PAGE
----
Retailers cut hours, adjust operations, as new rules set

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Retailers cut hours, adjust operations, as new rules set

7-Eleven plans to install barriers at stores nationwide to limit the possibility of infection. [7-ELEVEN]

7-Eleven plans to install barriers at stores nationwide to limit the possibility of infection. [7-ELEVEN]

Retailers are curtailing their operations in line with new government restrictions effective Sunday.

According to the rules, restaurants, cafes and bakeries in Seoul, Incheon and Gyeonggi Province must stop serving customers in-person by 9 p.m. From 9 p.m. through 5 a.m. the next morning, only takeout and deliveries are allowed.
Franchise coffee shops are only permitted to sell takeout items or deliver to customers, and these restrictions are in effect all day.  
In line with the restrictions, department stores and discount marts are cutting their hours and recording the names of people entering the stores.
Hyundai Department Store on Sunday announced it is reducing the hours of the food court, restaurants and cafes at 10 of its department stores and five of its outlets located in Seoul, Gyeonggi and Incheon.  
Starting Sunday, they will close at 9 p.m. instead of 10 p.m.
The department store franchise is taking the names and contact details of people entering the stores and requiring all employees to wear masks. Tables at restaurants will be set two meters (6.56 feet) apart. Lessons given at the department store’s culture center, like yoga classes, are canceled from Monday.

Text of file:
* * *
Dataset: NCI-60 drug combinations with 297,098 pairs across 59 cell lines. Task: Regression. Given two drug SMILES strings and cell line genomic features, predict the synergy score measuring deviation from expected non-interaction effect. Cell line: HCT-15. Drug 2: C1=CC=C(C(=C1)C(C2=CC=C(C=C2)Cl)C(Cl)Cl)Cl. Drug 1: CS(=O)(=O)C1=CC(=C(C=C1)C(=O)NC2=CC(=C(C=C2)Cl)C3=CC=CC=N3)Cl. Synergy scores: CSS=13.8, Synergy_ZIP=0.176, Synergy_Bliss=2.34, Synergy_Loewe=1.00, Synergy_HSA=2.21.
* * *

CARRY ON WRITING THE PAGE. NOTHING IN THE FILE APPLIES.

Lotte Department Store and Lotte Mart will follow similar rules at branches in Seoul, Gyeonggi and Incheon.  
7-Eleven is installing barriers between employees and customers to minimize the chance of infection. All locations nationwide will be retrofitted with the barriers from the second week of September.
Each store will receive 10 KF94 masks for employees.
Amid the recent rise in the number of virus cases due to clusters linked to a church and an Aug. 15 rally in Seoul, deliveries by convenience stores have been on the rise. From Aug. 17 through Aug. 28, the number of deliveries by CU jumped 76.4 percent compared to the same period last month.  
The list of the most popular items has changed.
Last year, snacks were the most popular items for online orders, followed by beverages, home meal replacement kits, processed food and desserts. This year, demand shifted. In August, beverages topped the chart, followed by home meal replacement kits, anju (beer snacks), spring water and food ingredients.  
"Customers used to purchase online small amounts of goods needed urgently, but they have recently started to shop using the delivery service," said BGF Retail, an operator of CU, in a statement.
CU will double the types of products that can be delivered, including ice cream, because it projects demand for deliveries to rise further following the new social distancing regulations.  
As virus cases spiked in recent weeks, some retailers had to shut offices and stores after employees were confirmed to have contracted the virus.  
Homeplus shut its headquarters in Gangseo District, western Seoul, on Friday after an employee tested positive. Coupang and 7-Eleven shut their headquarters earlier this month for the same reason. Delivery workers of e-commerce operators Market Kurly, and Coupang were also found to have tested positive in recent weeks.

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